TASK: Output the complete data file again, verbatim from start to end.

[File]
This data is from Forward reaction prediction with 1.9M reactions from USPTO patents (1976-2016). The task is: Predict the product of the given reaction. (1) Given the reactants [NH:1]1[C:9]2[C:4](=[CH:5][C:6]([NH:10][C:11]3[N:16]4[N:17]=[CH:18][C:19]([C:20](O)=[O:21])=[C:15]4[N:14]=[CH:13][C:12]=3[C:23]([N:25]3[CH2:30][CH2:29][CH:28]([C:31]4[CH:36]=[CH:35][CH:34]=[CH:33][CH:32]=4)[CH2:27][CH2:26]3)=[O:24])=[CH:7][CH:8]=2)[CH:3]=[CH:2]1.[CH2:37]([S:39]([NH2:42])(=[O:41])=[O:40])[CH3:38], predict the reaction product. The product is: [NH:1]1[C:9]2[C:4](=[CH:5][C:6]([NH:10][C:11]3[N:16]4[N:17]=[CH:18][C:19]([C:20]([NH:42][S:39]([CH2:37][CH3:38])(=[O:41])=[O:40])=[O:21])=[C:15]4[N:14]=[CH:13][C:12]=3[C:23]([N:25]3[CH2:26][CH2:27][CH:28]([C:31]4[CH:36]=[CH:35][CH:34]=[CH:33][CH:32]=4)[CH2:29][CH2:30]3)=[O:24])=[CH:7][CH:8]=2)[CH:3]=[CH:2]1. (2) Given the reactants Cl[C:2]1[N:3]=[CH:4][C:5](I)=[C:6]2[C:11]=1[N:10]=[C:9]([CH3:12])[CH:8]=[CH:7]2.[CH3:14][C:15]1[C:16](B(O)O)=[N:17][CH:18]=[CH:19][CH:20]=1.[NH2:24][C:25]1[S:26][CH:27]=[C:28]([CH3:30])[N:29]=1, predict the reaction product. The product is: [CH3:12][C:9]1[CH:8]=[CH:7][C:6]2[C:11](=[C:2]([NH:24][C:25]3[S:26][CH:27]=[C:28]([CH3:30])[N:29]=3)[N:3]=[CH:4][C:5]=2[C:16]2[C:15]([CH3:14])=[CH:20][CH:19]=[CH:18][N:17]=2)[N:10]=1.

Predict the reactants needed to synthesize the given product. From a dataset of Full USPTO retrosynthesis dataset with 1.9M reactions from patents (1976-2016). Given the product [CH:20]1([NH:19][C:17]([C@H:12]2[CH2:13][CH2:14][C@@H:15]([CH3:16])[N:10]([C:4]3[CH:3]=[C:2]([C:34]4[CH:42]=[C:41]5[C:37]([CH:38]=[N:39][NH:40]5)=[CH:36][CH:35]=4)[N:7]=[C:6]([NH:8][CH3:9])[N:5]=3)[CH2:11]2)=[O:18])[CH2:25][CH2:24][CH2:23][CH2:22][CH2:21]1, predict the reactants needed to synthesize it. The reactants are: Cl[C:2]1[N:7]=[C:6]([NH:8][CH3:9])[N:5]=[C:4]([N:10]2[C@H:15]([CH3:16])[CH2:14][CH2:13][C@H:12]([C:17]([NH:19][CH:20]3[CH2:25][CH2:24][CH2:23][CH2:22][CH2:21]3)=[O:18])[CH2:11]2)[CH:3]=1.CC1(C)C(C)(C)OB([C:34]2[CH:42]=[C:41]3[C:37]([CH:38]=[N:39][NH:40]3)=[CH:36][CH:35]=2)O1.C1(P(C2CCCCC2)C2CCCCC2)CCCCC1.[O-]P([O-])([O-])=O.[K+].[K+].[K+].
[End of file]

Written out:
This data is from Forward reaction prediction with 1.9M reactions from USPTO patents (1976-2016). The task is: Predict the product of the given reaction. (1) Given the reactants [NH:1]1[C:9]2[C:4](=[CH:5][C:6]([NH:10][C:11]3[N:16]4[N:17]=[CH:18][C:19]([C:20](O)=[O:21])=[C:15]4[N:14]=[CH:13][C:12]=3[C:23]([N:25]3[CH2:30][CH2:29][CH:28]([C:31]4[CH:36]=[CH:35][CH:34]=[CH:33][CH:32]=4)[CH2:27][CH2:26]3)=[O:24])=[CH:7][CH:8]=2)[CH:3]=[CH:2]1.[CH2:37]([S:39]([NH2:42])(=[O:41])=[O:40])[CH3:38], predict the reaction product. The product is: [NH:1]1[C:9]2[C:4](=[CH:5][C:6]([NH:10][C:11]3[N:16]4[N:17]=[CH:18][C:19]([C:20]([NH:42][S:39]([CH2:37][CH3:38])(=[O:41])=[O:40])=[O:21])=[C:15]4[N:14]=[CH:13][C:12]=3[C:23]([N:25]3[CH2:26][CH2:27][CH:28]([C:31]4[CH:36]=[CH:35][CH:34]=[CH:33][CH:32]=4)[CH2:29][CH2:30]3)=[O:24])=[CH:7][CH:8]=2)[CH:3]=[CH:2]1. (2) Given the reactants Cl[C:2]1[N:3]=[CH:4][C:5](I)=[C:6]2[C:11]=1[N:10]=[C:9]([CH3:12])[CH:8]=[CH:7]2.[CH3:14][C:15]1[C:16](B(O)O)=[N:17][CH:18]=[CH:19][CH:20]=1.[NH2:24][C:25]1[S:26][CH:27]=[C:28]([CH3:30])[N:29]=1, predict the reaction product. The product is: [CH3:12][C:9]1[CH:8]=[CH:7][C:6]2[C:11](=[C:2]([NH:24][C:25]3[S:26][CH:27]=[C:28]([CH3:30])[N:29]=3)[N:3]=[CH:4][C:5]=2[C:16]2[C:15]([CH3:14])=[CH:20][CH:19]=[CH:18][N:17]=2)[N:10]=1.

Predict the reactants needed to synthesize the given product. From a dataset of Full USPTO retrosynthesis dataset with 1.9M reactions from patents (1976-2016). Given the product [CH:20]1([NH:19][C:17]([C@H:12]2[CH2:13][CH2:14][C@@H:15]([CH3:16])[N:10]([C:4]3[CH:3]=[C:2]([C:34]4[CH:42]=[C:41]5[C:37]([CH:38]=[N:39][NH:40]5)=[CH:36][CH:35]=4)[N:7]=[C:6]([NH:8][CH3:9])[N:5]=3)[CH2:11]2)=[O:18])[CH2:25][CH2:24][CH2:23][CH2:22][CH2:21]1, predict the reactants needed to synthesize it. The reactants are: Cl[C:2]1[N:7]=[C:6]([NH:8][CH3:9])[N:5]=[C:4]([N:10]2[C@H:15]([CH3:16])[CH2:14][CH2:13][C@H:12]([C:17]([NH:19][CH:20]3[CH2:25][CH2:24][CH2:23][CH2:22][CH2:21]3)=[O:18])[CH2:11]2)[CH:3]=1.CC1(C)C(C)(C)OB([C:34]2[CH:42]=[C:41]3[C:37]([CH:38]=[N:39][NH:40]3)=[CH:36][CH:35]=2)O1.C1(P(C2CCCCC2)C2CCCCC2)CCCCC1.[O-]P([O-])([O-])=O.[K+].[K+].[K+].